There are some experiences that will stick in one's mind for the rest of their life. For retired Major Fred Hargesheimer of the United States Air Corp, there are two such experiences.
The world War II flyer who saw action over New Britain still remembers ejecting safely into the thick jungles of the Nakanai ranges on June 5, 1943. The young First Lieutenant was shot down by a Japanese enemy plane and that safe ejection is a moment etched in his memories.
May 8, 2000 is another day that will stay forever in Mr. Hargesheimer's mind. It was the day he was crowned "Chief Warrior" or Suara Auru by the people in the Nakanai area of West New Britain. The occasion was held at Ewasse village and witnessed by people from Matililiu, Mataururu, Gomu, Apulpul, Baikakea, and Bubu villages, and delegation from Nantabu village. Today this American airman is proud of his new title as Major Fred Hargesheimer-Suara Auru. "I will add this latest title to my business card," he quipped after his coronation.
The title of Suara Auru is normally restricted to men with high status or enormous community standing. To the people of Nakanai, Mr. Hargesheimer had the qualities of a chief warriors and has met the necessary requirements to be bestowed the title of Suara Auru.
The occasion was celebrated with a traditional dance called 'piako' performed by young boys from Ewasse village, creative dances, hymns and speeches. As part of the ceremony Mr. Hargesheimer's hands and feet were decorated with arm bands and bracelets, his face was painted in regal colour, a headdress was placed on his head, and he was presented a spear and a shield by Elias Paraide, a leader from Matililiu village. The honour was an expression of appreciation from the people for the Ewasse Airmen's Memorial and the Noau Primary schools which Mr. Hargesheimer built to thank the people for saving him during the Second World War. The chiefly title was also a very special birthday present for his 84th birthday.
During the ceremony, Garua Pani, a pioneer of Airmen's Memorial School hailed Mr. Hargesheimer as a true soldier who "conquered in the air when he successfully ejected to safety, he conquered on the ground when he escaped pursuing Japanese troops, he conquered spiritually as a result of reciting Psalms 23 daily before he was rescued by the Nakanai villagers who were singing 'Onward Christian Soldiers. And he continued to conquer when he was nursed to health after the bouts of malaria and dysentery."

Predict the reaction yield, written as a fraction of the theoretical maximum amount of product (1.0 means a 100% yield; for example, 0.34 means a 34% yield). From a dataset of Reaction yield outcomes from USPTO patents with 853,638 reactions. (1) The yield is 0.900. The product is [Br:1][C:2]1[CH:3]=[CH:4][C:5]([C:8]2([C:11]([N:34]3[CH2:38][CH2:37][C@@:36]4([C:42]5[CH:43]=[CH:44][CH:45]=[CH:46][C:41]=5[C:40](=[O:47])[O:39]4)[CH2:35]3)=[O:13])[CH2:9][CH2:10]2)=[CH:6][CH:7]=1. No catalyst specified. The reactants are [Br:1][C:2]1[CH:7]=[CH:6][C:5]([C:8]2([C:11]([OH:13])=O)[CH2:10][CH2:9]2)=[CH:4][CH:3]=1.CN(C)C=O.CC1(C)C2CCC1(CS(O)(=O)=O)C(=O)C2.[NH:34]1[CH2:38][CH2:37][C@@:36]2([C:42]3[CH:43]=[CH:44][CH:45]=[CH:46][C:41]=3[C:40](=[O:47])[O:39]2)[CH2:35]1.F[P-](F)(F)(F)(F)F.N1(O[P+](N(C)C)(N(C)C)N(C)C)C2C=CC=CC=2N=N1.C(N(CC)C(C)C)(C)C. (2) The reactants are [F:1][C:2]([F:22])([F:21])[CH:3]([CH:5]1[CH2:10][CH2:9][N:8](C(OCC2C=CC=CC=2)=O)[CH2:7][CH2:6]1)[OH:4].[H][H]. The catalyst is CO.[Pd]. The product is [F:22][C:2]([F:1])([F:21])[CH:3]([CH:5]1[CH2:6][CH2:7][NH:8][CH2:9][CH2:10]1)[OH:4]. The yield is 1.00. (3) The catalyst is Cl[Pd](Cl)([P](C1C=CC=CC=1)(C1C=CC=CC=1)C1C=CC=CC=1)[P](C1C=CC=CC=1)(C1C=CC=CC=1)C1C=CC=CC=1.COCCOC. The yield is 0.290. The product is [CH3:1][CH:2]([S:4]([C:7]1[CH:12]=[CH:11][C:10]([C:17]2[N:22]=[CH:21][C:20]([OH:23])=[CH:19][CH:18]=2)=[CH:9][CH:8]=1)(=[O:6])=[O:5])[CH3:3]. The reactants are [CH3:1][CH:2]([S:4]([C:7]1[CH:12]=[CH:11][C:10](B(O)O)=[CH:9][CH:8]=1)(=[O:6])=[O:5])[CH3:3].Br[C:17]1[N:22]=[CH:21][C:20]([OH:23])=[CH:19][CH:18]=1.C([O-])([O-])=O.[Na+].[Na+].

Mr. Hargesheimer has grown to love the Nakanai people in these past 57 years. These are people form an area he now claims as his second home besides his present home at Grass Valley, California in the United States.
This intriguing tale starts on that fateful June 5, 1943 when Mr. Hargesheimer was rescued by a party of villagers from Nantabu village who paddled up the Pandi river in a canoe and saved him after he ejected from his plane. Then over a period of six months they cared for him and restored his health until he was further rescued by Australian Coast Watchers and sent home. Back in America, Mr. Hargesheimer was haunted by the thought of repaying the local villagers for securing him the greatest gift - his life. "Just how do I repay a people for saving my life?" Mr. Hargesheimer concluded that education and health services would be his gifts to the Nakanai people.
It was in 1960 that Mr. Hargesheimer started his physical association with the local villages, when he started to plan and later constructed a health clinic and a primary school at Ewasse, cur to its large population and easier accessibility compared to Nantabu. The clinic was later shifted to the Bialla Township and is now known as the Bialla Health Centre. The Ewasse Primary School is today known as the Airmen's Memorial Primary School. He tells the story of establishing the school:
The location of the Airmen's Memorial
School at Ewasse was the result of my discussions with Wesley
Lutton the United Church pastor for Central Nakanai at that time.
There were only a handfull of children at Nantambu in 1960 and
a limited amount of suitable land. Ewasse was the center of five
nearby villages and the church had several acres of freehold
land which they made avaliable for the school. In the early 60s, the wharf at Bialla made it easy to receive supplies shipped in by barge. When the school opened in 1964, we had dormitories built to accomodate students from Nantambu. Unfortunately this didn't work out satisfactorily. Later we helped build a school at Noau to accomodate children from Nantambu, again to say "thank you" to the people of these two villages for rescuing him from the Japanese troops during the war.
His association with the Nakanai people has been maintained for the last 40 years with frequent visits to renew ties with both the old and new generations. Mr. Hargesheimer is now 84 years old. "And as long as I have the energy to travel there is no doubt that I will return again in 2001 to visit my home (the Nakanai villages), to visit my people whom I owe so much for saving my life," he said before returning to Grass Valley.
Back to main page